• Tentative Problem hypothesis: what might be the core problem my potential customers are experiencing?
  • Solution hypothesis (and demo design): what’s the core solution I can provide to them? Can I draft a demo of that potential solution to see if there is enough interest in the product/service offered?
  • Experiment design: how can a test quickly and cheaply whether the core problem fits the core solution?
  • Expectation and duration: how long will I run it? And what makes it successful?
  • Measure: stop or iterate. Did it work? If not was there a clear sign it didn’t work? Or is there some ambiguity?

Case study: Subscription-Based Magazine Business Model With Curated Newsletter

For the sake of helping our potential customers formulate the problem not in words but in actions (payments or specific actions), we’ll start by formulating a key tentative hypothesis:

  • Problem Hypothesis: there is a potential audience that needs curated content in the vertical of historic fiction.
  • Solution Hypothesis (and demo design): I will provide a curated newsletter in the format of the magazine which talks about historic fiction (be very specific). It will be delivered weekly at a price of $9.99.
  • Experiment design: I will build a landing page announcing the magazine coming up soon by driving traffic from guest posts and some paid ads to have people submit their email. I will also A/B test two potential CTAs, one with the email subscription and the other for the pre-order of the magazine.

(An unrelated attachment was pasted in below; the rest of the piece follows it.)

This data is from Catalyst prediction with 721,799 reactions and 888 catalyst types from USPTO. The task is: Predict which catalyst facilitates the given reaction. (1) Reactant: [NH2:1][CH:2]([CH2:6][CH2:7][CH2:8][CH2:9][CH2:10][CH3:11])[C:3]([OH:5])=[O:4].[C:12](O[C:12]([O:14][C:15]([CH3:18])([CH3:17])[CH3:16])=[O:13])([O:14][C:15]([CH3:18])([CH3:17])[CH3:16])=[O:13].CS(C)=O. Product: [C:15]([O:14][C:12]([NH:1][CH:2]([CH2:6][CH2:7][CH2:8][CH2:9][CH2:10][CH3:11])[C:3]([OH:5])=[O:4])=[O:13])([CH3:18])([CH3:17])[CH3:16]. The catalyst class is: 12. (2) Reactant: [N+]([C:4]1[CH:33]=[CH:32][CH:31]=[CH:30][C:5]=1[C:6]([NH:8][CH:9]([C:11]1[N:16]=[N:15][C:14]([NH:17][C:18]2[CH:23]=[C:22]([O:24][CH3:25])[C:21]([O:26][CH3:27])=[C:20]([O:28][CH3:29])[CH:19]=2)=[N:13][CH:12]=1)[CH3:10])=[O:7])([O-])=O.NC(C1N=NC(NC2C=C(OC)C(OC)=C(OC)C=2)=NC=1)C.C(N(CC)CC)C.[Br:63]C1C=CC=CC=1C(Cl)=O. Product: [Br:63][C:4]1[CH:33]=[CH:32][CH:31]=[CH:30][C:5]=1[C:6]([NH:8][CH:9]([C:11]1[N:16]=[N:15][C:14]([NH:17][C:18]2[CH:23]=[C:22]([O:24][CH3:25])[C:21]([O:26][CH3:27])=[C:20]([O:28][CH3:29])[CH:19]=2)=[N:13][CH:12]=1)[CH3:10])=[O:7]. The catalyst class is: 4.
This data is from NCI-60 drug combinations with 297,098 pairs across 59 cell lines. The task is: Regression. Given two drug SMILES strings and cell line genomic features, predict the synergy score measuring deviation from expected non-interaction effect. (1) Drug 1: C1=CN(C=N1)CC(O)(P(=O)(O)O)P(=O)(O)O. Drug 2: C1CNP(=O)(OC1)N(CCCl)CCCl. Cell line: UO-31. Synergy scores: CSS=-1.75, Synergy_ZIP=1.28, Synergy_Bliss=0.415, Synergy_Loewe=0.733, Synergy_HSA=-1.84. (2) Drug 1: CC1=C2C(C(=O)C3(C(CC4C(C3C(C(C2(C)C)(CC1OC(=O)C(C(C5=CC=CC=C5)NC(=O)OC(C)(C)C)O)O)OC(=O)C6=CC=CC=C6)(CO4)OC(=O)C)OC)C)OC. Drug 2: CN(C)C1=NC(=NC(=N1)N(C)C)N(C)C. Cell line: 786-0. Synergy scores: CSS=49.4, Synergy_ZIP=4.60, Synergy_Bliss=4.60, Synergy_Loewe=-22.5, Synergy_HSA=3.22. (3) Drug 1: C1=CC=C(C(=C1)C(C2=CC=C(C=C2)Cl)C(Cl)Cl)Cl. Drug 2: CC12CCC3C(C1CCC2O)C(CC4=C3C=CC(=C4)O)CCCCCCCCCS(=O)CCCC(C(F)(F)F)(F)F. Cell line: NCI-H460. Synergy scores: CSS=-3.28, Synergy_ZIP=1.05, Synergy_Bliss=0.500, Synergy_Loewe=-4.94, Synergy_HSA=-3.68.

• Expectation and duration: I expect to run this campaign for a month to drive about 10,000 people on the landing page. The campaign will be successful if 5% of people landed will subscribe or 1% of people landed will pre-order the service.
  • Measure: On the landing page I had a 3% conversion rate of subscribers (ambiguous). On the landing page, I had 5% of subscribers (successful). On the landing page I had 0.2% of pre-orders (failed).

If the experiment failed badly you have a clear outcome. If it was successful, you also had a good signal of it working.

If it was ambiguous it is your shot to keep testing if you believe in the project. Thus, do not leave it all up to the process, but keep some intuition, and instinct to it.

Randomness and errors

Truth emerges more readily from error than from confusion.

Thomas S. Kuhn, The Structure of Scientific Revolutions

Having a single process, or method to deal with the real world makes you a weak entrepreneur.

Instead, if your success is measured to solve real-world problems, it is important to have an adaptive toolbox, a set of methodologies and heuristics that can help you deal with different scenarios and circumstances.

At the same time, you want to keep a small part of that whole process random. That’s because a bit of confusion and messiness can actually help stumble upon serendipitous opportunities that a clear, defined process would have not uncovered.

Instinct and guts

As an entrepreneur while methodologies and processes might help automate systems when they start working out.

When those systems stop working, when real-life scenarios become extremely ambiguous, you need to figure things out again. That calls up for instinct, intuition, and guts.

As an entrepreneur, you want to cherish your ability to turn to those weapons when those times come. And go back to methodologies, processes, and systems when things do work out until they don’t.

Other business resources:

Published by

Gennaro Cuofano

Gennaro is the creator of FourWeekMBA which target is to reach over two million business students, executives, and aspiring entrepreneurs in 2020 alone | He is also Head of Business Development for a high-tech startup, which he helped grow at double-digit rate | Gennaro is an International MBA with emphasis on Corporate Finance and Business Strategy | Visit The FourWeekMBA BizSchool | Or Get in touch with Gennaro here